NEW BRUNSWICK, N.J. (AP) – James Gandolfini, star of HBO’s “The Sopranos,” is among 11 Rutgers alumni to be inducted into the university’s hall of fame on May 1.

“In the entertainment world, James Gandolfini is probably the most recognizable Rutgers graduate,” Cal Maradonna, associate vice president of alumni relations, said in Wednesday’s editions of The Star-Ledger of Newark. “The acting world has recognized him for his talent. He’s a great actor.”

Gandolfini, who plays New Jersey mob boss Tony Soprano on the HBO series, has made commercials and appeared in billboard ads for the school’s athletics program.

On the Net:



TORONTO (AP) – Rocker Bono praised Canadian Prime Minister Paul Martin for showing “real political guts” in the global war on AIDS.

Bono, frontman for Irish band U2 and an AIDS-awareness crusader, commented Tuesday on changes to proposed legislation that would speed cut-rate drugs to developing countries.

“This kind of thing keeps Canada in the lead,” Bono said in a statement. “This is a real breakthrough and shows real political guts from Paul Martin.”

Bono has urged Martin to make good on efforts by his predecessor, Jean Chretien, to get drugs to countries that couldn’t otherwise afford them.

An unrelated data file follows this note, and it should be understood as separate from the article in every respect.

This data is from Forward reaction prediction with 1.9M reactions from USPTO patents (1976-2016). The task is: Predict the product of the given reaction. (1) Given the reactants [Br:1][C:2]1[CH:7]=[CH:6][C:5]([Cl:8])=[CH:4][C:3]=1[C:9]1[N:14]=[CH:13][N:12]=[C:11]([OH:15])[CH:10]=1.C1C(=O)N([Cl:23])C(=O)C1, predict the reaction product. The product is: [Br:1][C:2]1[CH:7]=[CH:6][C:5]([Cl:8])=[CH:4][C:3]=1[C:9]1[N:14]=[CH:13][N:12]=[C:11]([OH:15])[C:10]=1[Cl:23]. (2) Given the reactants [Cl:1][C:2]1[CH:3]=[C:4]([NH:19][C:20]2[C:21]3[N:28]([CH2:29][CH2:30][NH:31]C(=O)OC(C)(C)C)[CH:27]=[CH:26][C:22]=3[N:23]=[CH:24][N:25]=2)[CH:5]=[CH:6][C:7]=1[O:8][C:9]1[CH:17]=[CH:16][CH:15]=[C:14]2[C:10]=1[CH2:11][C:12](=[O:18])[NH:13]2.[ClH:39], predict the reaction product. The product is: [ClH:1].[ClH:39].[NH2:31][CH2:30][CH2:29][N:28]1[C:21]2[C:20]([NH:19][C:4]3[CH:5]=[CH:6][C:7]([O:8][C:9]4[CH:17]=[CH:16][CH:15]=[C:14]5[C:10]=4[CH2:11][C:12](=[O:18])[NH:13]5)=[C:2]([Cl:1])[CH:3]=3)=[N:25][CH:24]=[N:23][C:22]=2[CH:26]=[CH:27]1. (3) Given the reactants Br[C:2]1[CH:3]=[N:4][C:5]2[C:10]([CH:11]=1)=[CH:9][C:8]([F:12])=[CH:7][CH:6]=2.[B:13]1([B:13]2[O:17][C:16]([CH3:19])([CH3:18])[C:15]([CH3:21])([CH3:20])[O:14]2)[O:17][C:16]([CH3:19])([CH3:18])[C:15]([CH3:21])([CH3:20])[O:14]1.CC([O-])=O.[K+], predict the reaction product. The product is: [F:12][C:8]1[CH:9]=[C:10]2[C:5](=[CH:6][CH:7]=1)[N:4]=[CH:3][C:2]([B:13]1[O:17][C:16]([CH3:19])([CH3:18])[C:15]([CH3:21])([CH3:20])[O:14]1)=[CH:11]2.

Martin said he would, but nongovernmental groups said changes to the proposed legislation don’t go far enough.

The Canadian Council for International Co-operation, Doctors Without Borders, Oxfam Canada and the Canadian HIV/AIDS Legal Network are calling for more changes to the draft legislation.

It’s estimated that 30 million of the world’s 45 million AIDS sufferers live in Africa. Many are dying because they don’t have access to the drugs developed over the past decade to help stem the deadly epidemic.

On the Net:


PHNOM PENH, Cambodia (AP) – Jackie Chan will be in Cambodia next week to promote the work of the U.N. children’s and AIDS agencies, the United Nations said Wednesday.

The Hong Kong star, known for his daredevil movie stunts, will visit the capital, Phnom Penh, and Siem Reap, home to the country’s cultural icon, Angkor Wat, during his three-day stay, a UNICEF statement said.

Chan is scheduled to arrive Monday. He will visit projects focusing on HIV/AIDS, rehabilitation for land mine victims and land mine education, the agency said.